How Many Business Relationship Managers Should You Have?
A question that surfaces often is: “How many Business Relationship Managers should we have?” It’s an important question, but one that needs contextual clarity to answer meaningfully. Some of the key variables include:
- How are you defining the BRM role?
- How large is the organization the BRMs are supporting?
- What is the level of business demand maturity?
- What is the level of IT supply maturity?
Variations of the BRM Role Definition
The Strategic BRM
Not all BRMs are created equal! Some companies position their BRMs as a strategic resource – aligned with senior executives to shape, stimulate and surface business demand for IT investments that will yield high business value. We’ll refer to these as Strategic BRMs. These are BRMs in senior—often Vice President positions. Such companies will typically align their BRMs to major business units, geographies, and business processes. For example, in a process-centric enterprise, there may be a BRM for each major business process—one for order-to-cash, one for procure-to-pay, one for hire-to-retire, and so on. In a typical enterprise, that could be anything from 3 to 9 BRMs, depending upon the company size. Or, in a less process-centric company, there might be one BRM for manufacturing, one for sales and marketing, one for shared support services, and so on – again with between 3 and 9 BRMs as common practice. When geography is important, there may be one BRM per major region – again with anything from 3 to 9 as a typical number.
The Service Management BRM
Some companies position their BRMs as more of a Service Management resource—aligned with business managers. We’ll refer to these as Service Management BRMs. This is consistent with how ITIL® and ISO/IEC 20000 define the dedicated BRM role. This is a less senior role—perhaps a Director level position. (Unfortunately, labels such as Vice President and Director vary enormously from company to company and from country to country.) In such cases, for a multi-billion dollar enterprise, there may be anything from 15 to 50 or more BRMs at this level.
The Business Analyst BRM
Some companies position their BRMs as more of a senior Business Analyst role—working with whoever needs them based upon major projects and programs. Yes, you guessed it—we’ll refer to these as Business Analyst BRMs. In large enterprises, there may be 100 or more such “BRMs”, though that really is stretching the label way beyond its original intent.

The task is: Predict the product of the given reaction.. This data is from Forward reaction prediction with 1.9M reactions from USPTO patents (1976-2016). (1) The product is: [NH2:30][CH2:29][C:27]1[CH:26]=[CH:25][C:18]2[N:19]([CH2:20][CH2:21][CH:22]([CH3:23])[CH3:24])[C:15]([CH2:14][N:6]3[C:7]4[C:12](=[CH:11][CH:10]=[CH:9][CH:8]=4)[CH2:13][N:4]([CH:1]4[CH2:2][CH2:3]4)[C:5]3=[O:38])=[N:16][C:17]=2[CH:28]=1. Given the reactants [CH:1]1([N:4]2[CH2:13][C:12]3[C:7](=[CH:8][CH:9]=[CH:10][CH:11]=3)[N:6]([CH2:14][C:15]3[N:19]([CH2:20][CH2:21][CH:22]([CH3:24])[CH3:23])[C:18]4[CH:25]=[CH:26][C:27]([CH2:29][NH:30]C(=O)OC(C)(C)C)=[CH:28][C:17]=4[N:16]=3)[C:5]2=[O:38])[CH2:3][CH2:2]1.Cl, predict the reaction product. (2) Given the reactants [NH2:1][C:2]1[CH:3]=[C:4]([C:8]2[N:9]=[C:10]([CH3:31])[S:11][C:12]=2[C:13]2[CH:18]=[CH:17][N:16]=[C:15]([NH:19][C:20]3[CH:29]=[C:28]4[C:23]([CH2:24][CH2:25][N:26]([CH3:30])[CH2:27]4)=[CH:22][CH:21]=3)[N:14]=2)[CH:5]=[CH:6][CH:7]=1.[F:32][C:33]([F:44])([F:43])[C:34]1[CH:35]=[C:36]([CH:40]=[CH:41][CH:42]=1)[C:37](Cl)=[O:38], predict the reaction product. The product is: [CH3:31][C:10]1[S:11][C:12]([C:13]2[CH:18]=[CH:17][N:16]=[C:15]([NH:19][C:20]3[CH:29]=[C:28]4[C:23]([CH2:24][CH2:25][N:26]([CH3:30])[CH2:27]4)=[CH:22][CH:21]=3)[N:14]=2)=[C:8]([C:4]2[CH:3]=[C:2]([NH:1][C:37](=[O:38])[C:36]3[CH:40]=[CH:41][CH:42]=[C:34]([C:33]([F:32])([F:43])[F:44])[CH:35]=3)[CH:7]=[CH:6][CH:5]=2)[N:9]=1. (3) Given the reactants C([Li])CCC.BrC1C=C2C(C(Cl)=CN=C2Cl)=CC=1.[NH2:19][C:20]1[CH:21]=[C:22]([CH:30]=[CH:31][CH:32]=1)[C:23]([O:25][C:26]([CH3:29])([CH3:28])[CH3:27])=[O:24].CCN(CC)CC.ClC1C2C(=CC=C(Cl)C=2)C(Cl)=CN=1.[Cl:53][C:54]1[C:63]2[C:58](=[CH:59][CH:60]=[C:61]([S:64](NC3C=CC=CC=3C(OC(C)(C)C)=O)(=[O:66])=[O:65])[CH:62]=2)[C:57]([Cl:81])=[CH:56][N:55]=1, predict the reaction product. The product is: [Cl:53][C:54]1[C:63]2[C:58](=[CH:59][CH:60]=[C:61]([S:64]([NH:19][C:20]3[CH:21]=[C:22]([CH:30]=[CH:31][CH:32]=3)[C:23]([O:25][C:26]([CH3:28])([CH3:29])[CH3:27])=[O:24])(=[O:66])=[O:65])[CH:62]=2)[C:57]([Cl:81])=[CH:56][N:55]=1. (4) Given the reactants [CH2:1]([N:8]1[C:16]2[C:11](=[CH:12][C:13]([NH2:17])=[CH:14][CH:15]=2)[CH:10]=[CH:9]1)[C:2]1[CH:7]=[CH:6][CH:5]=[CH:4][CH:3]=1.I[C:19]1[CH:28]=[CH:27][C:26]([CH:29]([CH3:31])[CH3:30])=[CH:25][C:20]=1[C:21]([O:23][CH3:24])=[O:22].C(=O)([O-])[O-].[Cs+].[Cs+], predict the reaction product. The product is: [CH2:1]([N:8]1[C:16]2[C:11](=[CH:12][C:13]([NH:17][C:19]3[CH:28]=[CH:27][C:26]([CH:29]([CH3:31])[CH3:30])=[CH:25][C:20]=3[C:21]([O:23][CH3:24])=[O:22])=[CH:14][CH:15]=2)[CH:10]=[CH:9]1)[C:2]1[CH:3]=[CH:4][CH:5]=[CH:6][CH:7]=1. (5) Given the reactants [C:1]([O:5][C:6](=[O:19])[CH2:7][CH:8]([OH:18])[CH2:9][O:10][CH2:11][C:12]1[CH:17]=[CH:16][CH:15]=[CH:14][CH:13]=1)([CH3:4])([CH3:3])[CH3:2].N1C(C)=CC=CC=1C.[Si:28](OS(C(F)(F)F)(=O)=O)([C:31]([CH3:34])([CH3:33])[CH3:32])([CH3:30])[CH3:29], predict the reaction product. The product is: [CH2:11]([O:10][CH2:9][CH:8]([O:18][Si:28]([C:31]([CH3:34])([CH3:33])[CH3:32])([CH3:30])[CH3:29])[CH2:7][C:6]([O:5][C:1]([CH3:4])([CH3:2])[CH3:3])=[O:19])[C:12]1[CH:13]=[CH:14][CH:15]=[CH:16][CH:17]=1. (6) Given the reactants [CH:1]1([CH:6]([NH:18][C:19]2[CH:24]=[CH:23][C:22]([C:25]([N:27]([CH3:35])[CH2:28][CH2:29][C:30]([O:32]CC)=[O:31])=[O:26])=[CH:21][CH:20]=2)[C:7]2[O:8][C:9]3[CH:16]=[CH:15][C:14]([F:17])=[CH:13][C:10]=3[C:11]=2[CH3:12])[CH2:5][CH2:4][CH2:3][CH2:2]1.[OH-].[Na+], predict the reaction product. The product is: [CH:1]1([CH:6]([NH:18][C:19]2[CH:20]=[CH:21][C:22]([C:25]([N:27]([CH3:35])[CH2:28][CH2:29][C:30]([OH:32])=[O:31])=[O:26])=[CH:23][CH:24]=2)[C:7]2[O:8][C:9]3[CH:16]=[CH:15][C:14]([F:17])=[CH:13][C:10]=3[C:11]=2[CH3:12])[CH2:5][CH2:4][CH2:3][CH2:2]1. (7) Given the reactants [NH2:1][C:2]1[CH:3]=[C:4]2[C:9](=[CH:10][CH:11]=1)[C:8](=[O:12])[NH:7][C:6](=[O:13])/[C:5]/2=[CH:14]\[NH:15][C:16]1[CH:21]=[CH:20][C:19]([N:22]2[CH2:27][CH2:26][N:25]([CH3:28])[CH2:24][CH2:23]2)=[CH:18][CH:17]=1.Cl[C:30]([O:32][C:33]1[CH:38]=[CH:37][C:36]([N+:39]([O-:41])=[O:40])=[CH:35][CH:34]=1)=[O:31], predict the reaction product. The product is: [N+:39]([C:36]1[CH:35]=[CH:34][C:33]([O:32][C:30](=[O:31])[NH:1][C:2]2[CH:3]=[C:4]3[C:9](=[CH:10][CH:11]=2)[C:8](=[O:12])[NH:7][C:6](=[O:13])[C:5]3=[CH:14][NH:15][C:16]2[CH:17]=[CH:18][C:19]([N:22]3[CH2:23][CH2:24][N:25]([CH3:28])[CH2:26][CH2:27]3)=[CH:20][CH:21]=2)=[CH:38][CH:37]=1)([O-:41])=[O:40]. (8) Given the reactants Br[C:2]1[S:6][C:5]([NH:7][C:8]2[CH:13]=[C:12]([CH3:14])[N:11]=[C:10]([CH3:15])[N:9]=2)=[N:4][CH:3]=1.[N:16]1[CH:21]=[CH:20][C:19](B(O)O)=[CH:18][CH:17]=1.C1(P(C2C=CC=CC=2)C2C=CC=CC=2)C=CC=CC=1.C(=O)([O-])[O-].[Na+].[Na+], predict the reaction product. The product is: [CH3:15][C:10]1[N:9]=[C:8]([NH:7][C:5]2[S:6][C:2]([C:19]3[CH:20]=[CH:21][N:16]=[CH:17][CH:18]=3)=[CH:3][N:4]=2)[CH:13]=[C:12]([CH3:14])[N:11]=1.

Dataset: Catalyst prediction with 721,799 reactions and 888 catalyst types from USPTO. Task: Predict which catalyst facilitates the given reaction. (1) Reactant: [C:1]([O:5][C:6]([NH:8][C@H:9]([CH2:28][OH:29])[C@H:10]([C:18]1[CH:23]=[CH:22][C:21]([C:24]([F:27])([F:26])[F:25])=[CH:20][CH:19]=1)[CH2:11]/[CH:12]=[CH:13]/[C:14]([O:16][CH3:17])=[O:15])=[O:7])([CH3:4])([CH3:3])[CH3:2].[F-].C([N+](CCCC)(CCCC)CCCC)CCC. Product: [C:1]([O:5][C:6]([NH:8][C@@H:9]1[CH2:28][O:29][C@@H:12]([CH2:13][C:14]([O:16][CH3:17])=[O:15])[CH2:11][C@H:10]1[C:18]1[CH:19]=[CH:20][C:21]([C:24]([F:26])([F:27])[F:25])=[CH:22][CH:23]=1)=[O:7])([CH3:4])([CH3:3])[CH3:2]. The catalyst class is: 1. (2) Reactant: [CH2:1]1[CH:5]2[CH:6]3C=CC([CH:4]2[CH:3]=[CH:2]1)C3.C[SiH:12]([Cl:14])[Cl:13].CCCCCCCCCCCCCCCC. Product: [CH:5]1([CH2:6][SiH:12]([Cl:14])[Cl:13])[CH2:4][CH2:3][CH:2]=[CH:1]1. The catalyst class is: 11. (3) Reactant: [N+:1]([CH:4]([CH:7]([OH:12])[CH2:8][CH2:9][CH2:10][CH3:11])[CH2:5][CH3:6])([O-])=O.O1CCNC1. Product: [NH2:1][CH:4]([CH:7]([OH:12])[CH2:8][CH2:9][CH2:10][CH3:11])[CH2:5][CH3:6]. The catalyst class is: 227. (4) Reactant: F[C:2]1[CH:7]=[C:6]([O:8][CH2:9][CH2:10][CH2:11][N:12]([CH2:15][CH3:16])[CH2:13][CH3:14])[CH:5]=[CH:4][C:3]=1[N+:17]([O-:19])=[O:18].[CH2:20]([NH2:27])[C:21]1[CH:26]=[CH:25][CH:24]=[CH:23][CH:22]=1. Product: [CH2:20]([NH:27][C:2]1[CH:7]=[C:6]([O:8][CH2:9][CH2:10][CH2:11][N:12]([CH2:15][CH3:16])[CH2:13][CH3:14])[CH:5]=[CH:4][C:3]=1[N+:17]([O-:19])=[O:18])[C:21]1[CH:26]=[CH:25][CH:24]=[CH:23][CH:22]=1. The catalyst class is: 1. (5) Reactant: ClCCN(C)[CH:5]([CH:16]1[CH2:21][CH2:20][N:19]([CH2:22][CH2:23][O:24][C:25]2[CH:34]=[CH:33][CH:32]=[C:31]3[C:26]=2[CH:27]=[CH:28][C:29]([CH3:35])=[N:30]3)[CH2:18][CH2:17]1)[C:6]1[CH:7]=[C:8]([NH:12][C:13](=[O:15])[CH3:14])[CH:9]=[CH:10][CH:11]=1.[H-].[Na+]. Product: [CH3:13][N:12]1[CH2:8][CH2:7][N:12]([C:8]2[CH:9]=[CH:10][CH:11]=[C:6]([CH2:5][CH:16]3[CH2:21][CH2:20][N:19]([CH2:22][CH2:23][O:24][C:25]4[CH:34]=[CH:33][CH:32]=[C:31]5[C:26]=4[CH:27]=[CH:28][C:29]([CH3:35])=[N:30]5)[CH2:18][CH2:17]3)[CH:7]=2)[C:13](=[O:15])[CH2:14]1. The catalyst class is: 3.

Some companies have a combination of Business Analyst BRMs, Service Management BRMs and Strategic BRMs (the actual titles vary widely). In such organizations, it’s not uncommon to see 100+ individuals with some variation on the BRM title.
Which BRM Type Makes Sense?
The Strategic BRM makes the most sense where IT supply maturity is at least moderate—i.e., the lights stay on and the trains run on time, as the common metaphor goes. These IT organizations have typically consolidated and stabilized IT infrastructure (or successfully outsourced it) deployed Service Management and Continuous Improvement disciplines, and are able to respond to the types of strategic demand the BRMs will stimulate. They have a robust and effective Solution Delivery capability—either as an in-house resource, outsourced or some combination. In such cases, the Strategic BRM is able to gain real traction in their strategic role—able to get a seat at the metaphorical ‘strategy table’ and be viewed as members of both the senior business and senior IT leadership teams. If IT supply maturity is below moderate, the Strategic BRM will find themselves continually dragged into IT operational issues, which significantly reduces their ability to be strategic. Or, if Solution Delivery is unreliable or lacks capacity or agility, the Strategic BRM will be stirring up business demand that cannot be easily met, and will wear out their business welcome rather quickly!
The Service Management BRM makes the most sense where IT supply maturity is low-to-moderate. In fact, at this supply maturity level, the Service Management BRM plays an important part in deploying Service Management disciplines and processes – literally representing the ‘voice of the customer’ for IT services.
The Business Analyst BRM can make sense at any level of IT supply maturity. However, we tend to resist the label “BRM” for this role, as it really distorts the use of that label. This role already has a perfectly good and relatively standardized label – Business Analyst!
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